“The children get to have a one-on-one experience, practice their reading skills, and build a bond with somebody who’s different and can be a role model for them,” said Olga Baez, executive secretary in Fordham College at Lincoln Center’s residential life office and founder of the Bronx-based nonprofit StriveHigher Inc., which provides educational experiences to underserved students.
StriveHigher’s new virtual reading program matches Bronx elementary schoolers—from kindergarten to third grade—with student volunteers from Cristo Rey High School and nearby colleges, including Fordham. There are nearly 80 student-volunteer pairs in the weekly reading program, which is free for everyone involved. Around 30 Fordham undergraduates and MBA students from the Rose Hill and Lincoln Center campuses are currently “reading buddies,” said Baez.
After hearing stories about students falling behind in school during the COVID-19 pandemic, Baez said she wanted to do something to help. She saw celebrities and libraries posting videos of themselves reading books to children on Instagram and was inspired to put her own twist on the trend with her nonprofit, StriveHigher. Baez recruited students from Fordham with the help of Fordham’s Center for Community Engaged Learning, Campus Ministry, and the Gabelli School of Business. Campus Ministry also donated 50 books that were shipped to children across the Bronx.
“The kids are always excited. They’re practicing their reading, and the students help them if they can’t pronounce a word,” Baez said. “They’re building bonds with someone who’s bringing them joy.”
Lily and Stella: Reading Buddies in the Bronx
Seven-year-old Lily was among the first to join the program.
“I like reading buddies because I get to learn how to read and get better at reading, and I also like it because I can ask Stella any questions and I can ask her for any books,” Lily, a third grader who reads level T books, said in a phone call.
On Thursday evenings, Lily and her reading buddy, Stella Pandis, read a book to each other over Zoom. Many of the stories in Lily’s bookshelf focus on female empowerment and feature people of color, said her mother, Crystal, who often reads with Lily, along with her husband. One example is Antiracist Baby (Kokila, 2020), by National Book Award-winning author Ibram X. Kendi.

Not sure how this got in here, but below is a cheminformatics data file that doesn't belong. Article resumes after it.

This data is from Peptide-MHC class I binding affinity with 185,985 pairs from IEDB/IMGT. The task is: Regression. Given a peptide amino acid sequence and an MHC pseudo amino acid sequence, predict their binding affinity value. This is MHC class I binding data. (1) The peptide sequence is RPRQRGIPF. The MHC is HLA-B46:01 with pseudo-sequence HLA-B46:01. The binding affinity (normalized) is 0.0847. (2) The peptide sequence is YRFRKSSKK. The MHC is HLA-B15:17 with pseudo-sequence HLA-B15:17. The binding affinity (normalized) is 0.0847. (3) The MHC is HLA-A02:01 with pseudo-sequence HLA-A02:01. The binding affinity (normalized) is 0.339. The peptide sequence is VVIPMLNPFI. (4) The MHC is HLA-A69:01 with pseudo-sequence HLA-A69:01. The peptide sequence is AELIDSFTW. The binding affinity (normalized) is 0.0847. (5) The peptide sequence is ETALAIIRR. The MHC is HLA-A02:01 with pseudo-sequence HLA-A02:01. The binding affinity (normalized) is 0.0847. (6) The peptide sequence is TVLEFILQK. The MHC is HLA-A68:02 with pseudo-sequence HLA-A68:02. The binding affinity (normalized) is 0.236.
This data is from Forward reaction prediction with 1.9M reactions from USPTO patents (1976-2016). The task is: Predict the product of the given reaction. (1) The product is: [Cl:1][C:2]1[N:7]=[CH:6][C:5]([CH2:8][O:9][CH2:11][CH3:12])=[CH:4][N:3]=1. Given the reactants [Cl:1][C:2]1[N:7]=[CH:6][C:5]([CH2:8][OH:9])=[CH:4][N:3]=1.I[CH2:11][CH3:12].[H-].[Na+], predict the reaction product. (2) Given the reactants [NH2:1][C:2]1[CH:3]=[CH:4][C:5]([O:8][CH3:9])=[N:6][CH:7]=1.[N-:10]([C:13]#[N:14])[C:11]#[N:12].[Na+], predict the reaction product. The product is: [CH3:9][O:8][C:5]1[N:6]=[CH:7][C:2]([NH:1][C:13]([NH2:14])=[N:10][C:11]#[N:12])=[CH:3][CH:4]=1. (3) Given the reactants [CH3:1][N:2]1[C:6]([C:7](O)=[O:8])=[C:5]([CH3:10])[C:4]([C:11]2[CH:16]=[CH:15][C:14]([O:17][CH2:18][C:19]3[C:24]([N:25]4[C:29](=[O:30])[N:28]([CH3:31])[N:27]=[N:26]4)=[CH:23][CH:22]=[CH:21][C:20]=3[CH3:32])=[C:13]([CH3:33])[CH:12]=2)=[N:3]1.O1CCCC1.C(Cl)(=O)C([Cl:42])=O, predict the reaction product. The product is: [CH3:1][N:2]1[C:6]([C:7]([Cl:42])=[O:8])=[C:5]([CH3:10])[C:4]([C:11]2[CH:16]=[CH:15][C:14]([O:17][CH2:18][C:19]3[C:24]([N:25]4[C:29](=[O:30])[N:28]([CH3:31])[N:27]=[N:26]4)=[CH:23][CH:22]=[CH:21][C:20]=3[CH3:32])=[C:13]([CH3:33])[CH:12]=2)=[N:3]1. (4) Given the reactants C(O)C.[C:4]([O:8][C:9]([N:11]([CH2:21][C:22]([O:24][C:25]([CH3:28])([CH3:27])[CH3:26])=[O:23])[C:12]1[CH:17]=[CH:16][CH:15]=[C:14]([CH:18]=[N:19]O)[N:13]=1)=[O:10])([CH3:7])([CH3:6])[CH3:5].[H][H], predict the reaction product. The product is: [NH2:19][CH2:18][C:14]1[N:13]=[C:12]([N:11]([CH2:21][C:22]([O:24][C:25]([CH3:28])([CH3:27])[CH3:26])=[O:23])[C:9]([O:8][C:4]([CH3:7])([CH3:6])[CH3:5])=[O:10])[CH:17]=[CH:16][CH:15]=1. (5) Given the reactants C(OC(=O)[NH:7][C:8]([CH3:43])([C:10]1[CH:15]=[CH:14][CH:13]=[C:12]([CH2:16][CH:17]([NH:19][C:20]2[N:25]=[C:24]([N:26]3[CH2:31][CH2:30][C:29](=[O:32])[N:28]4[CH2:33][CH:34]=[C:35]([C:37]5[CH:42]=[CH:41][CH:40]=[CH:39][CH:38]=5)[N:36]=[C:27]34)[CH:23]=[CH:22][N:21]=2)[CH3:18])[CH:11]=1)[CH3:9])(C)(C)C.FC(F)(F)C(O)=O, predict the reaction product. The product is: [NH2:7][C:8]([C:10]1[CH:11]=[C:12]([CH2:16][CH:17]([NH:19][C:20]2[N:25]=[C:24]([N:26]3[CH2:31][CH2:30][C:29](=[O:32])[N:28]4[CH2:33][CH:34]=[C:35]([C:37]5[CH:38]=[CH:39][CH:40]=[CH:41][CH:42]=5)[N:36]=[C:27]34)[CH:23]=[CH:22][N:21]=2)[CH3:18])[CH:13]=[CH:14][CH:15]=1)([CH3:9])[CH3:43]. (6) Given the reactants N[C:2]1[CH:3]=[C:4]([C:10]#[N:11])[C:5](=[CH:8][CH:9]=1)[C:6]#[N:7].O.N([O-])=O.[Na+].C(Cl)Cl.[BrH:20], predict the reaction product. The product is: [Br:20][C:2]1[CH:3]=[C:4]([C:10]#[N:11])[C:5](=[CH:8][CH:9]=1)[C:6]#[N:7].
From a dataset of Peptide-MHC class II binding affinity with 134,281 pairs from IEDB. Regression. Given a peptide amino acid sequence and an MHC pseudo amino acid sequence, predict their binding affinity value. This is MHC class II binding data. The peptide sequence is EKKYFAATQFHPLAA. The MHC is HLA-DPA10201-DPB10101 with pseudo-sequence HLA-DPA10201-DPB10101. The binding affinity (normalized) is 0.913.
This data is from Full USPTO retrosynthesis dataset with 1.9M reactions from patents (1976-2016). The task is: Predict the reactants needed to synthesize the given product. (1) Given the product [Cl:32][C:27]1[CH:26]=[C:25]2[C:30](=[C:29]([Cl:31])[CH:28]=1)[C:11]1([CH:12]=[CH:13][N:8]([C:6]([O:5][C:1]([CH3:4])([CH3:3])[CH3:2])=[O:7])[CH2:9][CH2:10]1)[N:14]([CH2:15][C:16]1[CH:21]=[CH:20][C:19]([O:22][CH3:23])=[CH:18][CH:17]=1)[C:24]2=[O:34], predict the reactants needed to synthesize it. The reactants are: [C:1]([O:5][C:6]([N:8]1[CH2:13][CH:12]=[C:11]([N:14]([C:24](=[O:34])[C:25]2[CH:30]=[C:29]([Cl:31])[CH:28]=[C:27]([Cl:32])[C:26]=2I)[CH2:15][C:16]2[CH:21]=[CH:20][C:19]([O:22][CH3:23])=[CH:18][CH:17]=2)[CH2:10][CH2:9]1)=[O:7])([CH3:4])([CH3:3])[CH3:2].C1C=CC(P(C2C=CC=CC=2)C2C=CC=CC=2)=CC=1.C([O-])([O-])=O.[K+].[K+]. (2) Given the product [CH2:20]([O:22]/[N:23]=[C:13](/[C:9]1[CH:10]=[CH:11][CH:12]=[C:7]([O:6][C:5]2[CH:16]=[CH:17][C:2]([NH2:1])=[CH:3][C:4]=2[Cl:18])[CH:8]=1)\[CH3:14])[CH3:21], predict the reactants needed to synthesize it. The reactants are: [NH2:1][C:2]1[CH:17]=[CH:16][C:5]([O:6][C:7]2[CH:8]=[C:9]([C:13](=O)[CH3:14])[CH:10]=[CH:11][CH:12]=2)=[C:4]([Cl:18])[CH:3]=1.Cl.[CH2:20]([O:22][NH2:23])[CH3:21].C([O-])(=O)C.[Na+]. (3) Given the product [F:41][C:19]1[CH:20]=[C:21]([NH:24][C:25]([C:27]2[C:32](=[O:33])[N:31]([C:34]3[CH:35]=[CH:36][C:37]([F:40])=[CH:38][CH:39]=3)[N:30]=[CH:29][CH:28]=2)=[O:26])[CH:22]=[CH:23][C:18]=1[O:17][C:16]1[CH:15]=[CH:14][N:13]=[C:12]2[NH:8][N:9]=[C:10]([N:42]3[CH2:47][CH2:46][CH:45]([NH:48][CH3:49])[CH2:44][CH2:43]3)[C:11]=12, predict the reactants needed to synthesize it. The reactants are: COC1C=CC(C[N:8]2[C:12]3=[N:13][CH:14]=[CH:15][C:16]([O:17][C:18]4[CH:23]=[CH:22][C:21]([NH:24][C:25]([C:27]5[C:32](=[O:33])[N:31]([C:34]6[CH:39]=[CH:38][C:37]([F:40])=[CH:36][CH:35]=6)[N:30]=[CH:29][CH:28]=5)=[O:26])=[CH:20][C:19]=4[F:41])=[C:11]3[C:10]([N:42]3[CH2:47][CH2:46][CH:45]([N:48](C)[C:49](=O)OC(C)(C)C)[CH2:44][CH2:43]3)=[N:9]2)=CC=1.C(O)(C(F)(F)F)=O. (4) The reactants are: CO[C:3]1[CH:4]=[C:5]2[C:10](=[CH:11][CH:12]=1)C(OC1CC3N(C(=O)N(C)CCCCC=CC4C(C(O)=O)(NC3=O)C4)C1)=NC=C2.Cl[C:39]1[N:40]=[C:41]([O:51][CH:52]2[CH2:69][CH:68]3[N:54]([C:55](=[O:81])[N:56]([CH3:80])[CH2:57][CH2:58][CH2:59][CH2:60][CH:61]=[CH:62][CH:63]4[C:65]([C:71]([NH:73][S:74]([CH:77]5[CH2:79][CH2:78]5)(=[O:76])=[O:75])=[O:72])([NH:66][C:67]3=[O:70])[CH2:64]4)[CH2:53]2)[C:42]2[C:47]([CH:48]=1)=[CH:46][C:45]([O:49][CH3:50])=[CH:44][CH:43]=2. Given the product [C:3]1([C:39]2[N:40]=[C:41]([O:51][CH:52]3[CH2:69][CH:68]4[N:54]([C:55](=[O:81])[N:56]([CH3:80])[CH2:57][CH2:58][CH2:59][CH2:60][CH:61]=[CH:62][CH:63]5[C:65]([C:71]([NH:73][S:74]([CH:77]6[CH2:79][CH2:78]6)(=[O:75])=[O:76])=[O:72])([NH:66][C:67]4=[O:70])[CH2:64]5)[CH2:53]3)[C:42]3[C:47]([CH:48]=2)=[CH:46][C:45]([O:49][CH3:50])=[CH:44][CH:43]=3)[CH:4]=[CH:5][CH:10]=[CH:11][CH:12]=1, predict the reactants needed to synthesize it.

“The title itself was shocking to me because I never had books like this when I was little,” said Pandis, a senior political science student at Fordham College at Lincoln Center. “I learn when Lily reads to me, honestly.”
‘I Used to Never Like to Read’
Brianna Vaca, a first-year sociology student at Fordham College at Lincoln Center, said she loves reading Don’t Touch My Hair! (Little, Brown Books for Young Readers, 2018) with second grader Sarah Castillo.
“When I was younger, all the characters in books looked really similar. To see characters with big, frizzy hair and afros, and explaining their experience with it in children’s books—that really stood out to me,” said Vaca, who reads several books with Sarah on Tuesdays. “And [Sarah and I] both have frizzy hair.”
Sarah’s mother, Maria Castillo, said she enrolled her daughter in the program because it sounded like a great way to engage her in reading, especially since Sarah is attending school remotely.
“She was having a lot of problems with reading and comprehending … she could not tell you what the story was about,” said Maria. “But now, maybe because she’s doing it so much and having another person reading and explaining to her, now she’s getting there … I see [something in Sarah]that I’ve never seen before.”
Maria said her daughter was shy on camera at first. But now, she asks her “friend” to read an extra story at the end of every Zoom session.
“I used to never like to read,” Sarah said over the phone. “[Brianna] made me like to read.”